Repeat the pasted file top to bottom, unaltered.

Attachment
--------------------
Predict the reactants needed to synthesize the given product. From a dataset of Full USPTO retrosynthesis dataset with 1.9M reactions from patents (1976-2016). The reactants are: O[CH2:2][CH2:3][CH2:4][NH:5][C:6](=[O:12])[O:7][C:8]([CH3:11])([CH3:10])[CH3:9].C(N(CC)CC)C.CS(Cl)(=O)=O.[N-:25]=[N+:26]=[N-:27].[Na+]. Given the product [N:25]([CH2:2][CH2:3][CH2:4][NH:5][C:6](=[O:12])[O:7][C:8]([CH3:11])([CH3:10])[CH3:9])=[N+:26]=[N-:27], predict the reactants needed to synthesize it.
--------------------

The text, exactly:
Predict the reactants needed to synthesize the given product. From a dataset of Full USPTO retrosynthesis dataset with 1.9M reactions from patents (1976-2016). The reactants are: O[CH2:2][CH2:3][CH2:4][NH:5][C:6](=[O:12])[O:7][C:8]([CH3:11])([CH3:10])[CH3:9].C(N(CC)CC)C.CS(Cl)(=O)=O.[N-:25]=[N+:26]=[N-:27].[Na+]. Given the product [N:25]([CH2:2][CH2:3][CH2:4][NH:5][C:6](=[O:12])[O:7][C:8]([CH3:11])([CH3:10])[CH3:9])=[N+:26]=[N-:27], predict the reactants needed to synthesize it.